Interview with a
Barefoot Writer: Margot Bigg
“First, find a niche — be it geographic or theme-related (such as family travel) — so that you can position yourself as an expert to new clients.”
— Margot Bigg, Travel Writer, Journalist, and Author
Margot Bigg lives the life many writers dream of — frequent travel to far-off locales, a bevy of close friends scattered across the world, and the ability to get paid to write about her adventures.
You could say traveling is in her blood. Margot grew up with dual U.S. and U.K. citizenship. She then lived in Paris for three years before moving to India, where she worked on the editorial staff of Time Out Delhi and Time Out Jaipur.
Margot has written for travel giants like TripAdvisor, National Geographic Traveller India, Fodor’s, Travel + Leisure, Sunset, and Rolling Stone India. She now works as a travel writer and editor and has many books to her name, including numerous India guidebooks. Her book, Moon Taj Mahal, Delhi & Jaipur, was the silver medalist for the 2012 IndieFab Book of the Year Award: Travel Guides.
Now based in Portland, Oregon, Margot continues to write and travel frequently.
Enjoy her practical advice for writing a book and launching a successful travel writing career, not to mention her take on being a regular student of the world.
What was it about your childhood that shaped you into being a lover of travel?
I grew up in the U.S. and in the U.K. and have been traveling internationally since I was two years old. Nearly all of my early-childhood friends — at least while we were in the U.S. — were international people: my earliest best friends were from Jordan, Iran, and Japan. So I think the early exposure to other cultures and languages was a huge influence.
When and how did writing become something you realized you could make a living doing?
I sort of just fell into it — I never fancied myself a writer in the romantic, Hemingway-esque kind of way, though. I’ve always had a knack for grammar, and I grew up in a fairly intellectual family, so I was exposed to literature early on.
As a teenager, I was torn between wanting to be a neurophysiologist (I was really into Oliver Sacks) or an anthropologist. Then I started college, where I did well on a standardized test and consequently was recruited for a peer tutoring gig at the writing center. I ended up tutoring writing all four years and writing a column for the student newspaper to earn a little extra cash.
I later went on to get my masters in European politics and thought of working for the European Union, but ended up landing a job as a technical editor for a medical journal in Paris instead. It just sort of went from there. I would still say that editing is more lucrative than writing alone, partially because it’s less glamorized, and partially because it’s a particular, rather technical skill set that not all writers possess.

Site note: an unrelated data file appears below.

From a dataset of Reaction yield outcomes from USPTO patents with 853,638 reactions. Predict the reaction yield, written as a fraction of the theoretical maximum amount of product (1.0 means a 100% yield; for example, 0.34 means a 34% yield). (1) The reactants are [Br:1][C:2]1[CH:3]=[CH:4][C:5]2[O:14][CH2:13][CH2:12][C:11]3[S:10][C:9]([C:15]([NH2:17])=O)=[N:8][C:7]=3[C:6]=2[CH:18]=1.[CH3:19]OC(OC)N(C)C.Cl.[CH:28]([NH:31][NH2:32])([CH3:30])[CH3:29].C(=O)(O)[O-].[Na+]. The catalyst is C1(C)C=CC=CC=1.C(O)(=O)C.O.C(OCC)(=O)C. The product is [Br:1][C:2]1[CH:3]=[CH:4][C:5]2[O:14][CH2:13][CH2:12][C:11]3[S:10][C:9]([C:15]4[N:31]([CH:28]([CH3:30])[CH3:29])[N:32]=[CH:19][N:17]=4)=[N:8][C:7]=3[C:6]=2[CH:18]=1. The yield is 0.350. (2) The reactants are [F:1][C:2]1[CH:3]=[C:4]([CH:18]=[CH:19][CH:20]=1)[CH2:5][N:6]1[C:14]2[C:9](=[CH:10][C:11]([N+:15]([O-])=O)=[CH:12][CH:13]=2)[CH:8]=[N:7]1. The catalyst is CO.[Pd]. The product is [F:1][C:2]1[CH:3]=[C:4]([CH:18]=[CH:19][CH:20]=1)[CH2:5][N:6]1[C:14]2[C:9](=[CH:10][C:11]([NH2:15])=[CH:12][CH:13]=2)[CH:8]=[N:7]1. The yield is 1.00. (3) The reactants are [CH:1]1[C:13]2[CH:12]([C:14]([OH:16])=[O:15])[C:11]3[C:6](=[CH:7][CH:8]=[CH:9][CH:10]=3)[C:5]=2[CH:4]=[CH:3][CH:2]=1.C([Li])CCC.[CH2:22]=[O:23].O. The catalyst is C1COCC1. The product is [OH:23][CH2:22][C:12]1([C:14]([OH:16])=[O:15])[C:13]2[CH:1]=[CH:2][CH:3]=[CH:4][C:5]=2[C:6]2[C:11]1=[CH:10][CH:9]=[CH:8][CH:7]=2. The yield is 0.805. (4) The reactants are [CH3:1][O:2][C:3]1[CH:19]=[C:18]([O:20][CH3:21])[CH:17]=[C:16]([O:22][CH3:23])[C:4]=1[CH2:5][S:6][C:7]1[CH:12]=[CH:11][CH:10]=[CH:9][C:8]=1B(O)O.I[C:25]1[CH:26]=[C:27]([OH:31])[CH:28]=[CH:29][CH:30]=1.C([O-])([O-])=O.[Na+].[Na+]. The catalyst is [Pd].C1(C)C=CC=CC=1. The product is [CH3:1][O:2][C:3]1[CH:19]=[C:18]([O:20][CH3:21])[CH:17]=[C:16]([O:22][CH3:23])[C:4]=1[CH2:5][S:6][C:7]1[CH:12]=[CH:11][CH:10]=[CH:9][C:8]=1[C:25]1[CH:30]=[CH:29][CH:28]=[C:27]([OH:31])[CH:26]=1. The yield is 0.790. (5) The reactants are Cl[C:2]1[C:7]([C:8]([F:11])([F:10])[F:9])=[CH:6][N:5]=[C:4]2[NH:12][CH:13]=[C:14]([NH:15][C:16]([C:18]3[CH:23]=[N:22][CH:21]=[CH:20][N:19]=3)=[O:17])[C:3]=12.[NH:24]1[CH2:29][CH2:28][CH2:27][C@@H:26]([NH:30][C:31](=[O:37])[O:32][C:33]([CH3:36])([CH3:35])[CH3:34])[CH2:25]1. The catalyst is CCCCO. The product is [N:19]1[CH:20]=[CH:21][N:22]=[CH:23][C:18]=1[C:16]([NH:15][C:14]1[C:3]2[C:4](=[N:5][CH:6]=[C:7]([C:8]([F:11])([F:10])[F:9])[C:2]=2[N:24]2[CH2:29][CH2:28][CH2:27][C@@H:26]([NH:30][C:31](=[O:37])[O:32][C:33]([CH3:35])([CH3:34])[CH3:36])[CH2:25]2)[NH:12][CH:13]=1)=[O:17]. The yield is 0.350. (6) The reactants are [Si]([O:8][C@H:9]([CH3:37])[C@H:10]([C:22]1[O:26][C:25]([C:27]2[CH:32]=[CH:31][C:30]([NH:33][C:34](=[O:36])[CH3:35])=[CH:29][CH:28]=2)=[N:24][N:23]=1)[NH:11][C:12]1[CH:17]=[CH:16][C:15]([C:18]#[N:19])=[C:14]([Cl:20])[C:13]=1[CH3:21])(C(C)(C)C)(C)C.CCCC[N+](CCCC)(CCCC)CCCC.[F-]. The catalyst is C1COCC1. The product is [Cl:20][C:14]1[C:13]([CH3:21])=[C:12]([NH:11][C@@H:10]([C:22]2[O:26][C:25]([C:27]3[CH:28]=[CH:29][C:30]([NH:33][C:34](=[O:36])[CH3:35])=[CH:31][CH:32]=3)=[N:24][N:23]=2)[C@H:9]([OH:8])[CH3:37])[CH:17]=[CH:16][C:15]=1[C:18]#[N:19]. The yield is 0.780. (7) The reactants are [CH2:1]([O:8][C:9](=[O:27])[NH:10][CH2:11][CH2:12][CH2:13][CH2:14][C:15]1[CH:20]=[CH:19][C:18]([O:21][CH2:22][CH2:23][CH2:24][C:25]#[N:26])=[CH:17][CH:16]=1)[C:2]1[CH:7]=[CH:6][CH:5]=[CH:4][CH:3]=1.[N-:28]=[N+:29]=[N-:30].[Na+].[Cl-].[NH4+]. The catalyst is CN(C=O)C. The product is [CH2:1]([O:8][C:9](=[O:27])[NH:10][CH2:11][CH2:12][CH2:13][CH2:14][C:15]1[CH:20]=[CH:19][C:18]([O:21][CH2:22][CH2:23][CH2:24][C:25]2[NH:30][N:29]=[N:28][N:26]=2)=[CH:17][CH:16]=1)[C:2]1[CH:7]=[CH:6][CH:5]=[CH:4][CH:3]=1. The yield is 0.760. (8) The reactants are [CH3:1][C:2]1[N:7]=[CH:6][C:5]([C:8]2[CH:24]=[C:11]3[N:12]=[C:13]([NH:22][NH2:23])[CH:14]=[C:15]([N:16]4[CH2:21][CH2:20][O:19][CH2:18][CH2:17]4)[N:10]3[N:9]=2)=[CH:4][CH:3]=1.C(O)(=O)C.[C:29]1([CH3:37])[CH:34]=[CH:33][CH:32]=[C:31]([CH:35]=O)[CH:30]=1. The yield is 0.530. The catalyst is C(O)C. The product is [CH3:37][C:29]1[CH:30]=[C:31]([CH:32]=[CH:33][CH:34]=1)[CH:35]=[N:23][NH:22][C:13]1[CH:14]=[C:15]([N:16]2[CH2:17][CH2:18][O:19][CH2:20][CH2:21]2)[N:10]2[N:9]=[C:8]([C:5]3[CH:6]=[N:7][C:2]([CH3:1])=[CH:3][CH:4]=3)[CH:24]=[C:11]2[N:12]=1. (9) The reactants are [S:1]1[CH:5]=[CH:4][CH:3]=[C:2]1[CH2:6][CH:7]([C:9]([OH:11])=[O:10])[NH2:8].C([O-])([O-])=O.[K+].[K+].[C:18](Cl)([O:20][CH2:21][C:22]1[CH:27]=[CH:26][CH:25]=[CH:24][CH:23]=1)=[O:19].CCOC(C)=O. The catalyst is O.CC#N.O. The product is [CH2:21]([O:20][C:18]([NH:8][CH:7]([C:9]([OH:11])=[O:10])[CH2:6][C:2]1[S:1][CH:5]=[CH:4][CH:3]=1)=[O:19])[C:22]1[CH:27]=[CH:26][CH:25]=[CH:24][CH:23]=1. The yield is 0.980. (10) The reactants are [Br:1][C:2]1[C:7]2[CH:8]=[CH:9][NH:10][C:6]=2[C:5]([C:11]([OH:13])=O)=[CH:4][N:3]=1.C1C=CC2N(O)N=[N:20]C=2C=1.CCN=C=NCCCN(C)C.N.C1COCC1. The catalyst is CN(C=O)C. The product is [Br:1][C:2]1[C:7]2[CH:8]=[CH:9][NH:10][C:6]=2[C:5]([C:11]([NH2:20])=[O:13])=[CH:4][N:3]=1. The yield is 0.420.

You lived in India for several years. What was the most gratifying thing about living there? And now that you’re in Portland, what do you miss the most about India?
The most gratifying thing was how much I learned. I’d lived overseas before, but always in other Western countries where the underlying ways of interpreting the world were based on a similar framework to what I grew up with. As the world’s largest democracy, India is politically similar to other countries in the Anglosphere, but it has much larger and older cultural and philosophical traditions that were relatively unfamiliar to me before I moved there.
I miss my friends there more than anything else — I suppose that’s natural! In my experience, friendships in India run much deeper than they tend to in the U.S., and many of my friends there will be friends for life. I still go to India every year, though, so I get the best of both worlds.
You have an interest in ethnomusicology. How did you get into that?
My interest was piqued in college — I took a class on African music, and our professor was an ethnomusicologist specializing in Tanzanian traditions. I love music and appreciate that it can serve not only as entertainment, but also as a means of communicating family histories and telling important stories — this is particularly the case in Africa and in the Diaspora.
Some of the brands you’ve written for — Trip-Advisor, National Geographic, Rolling Stone, Fodor’s — are huge in the world of travel. What’s been your experience writing for the “big” brands versus smaller clients?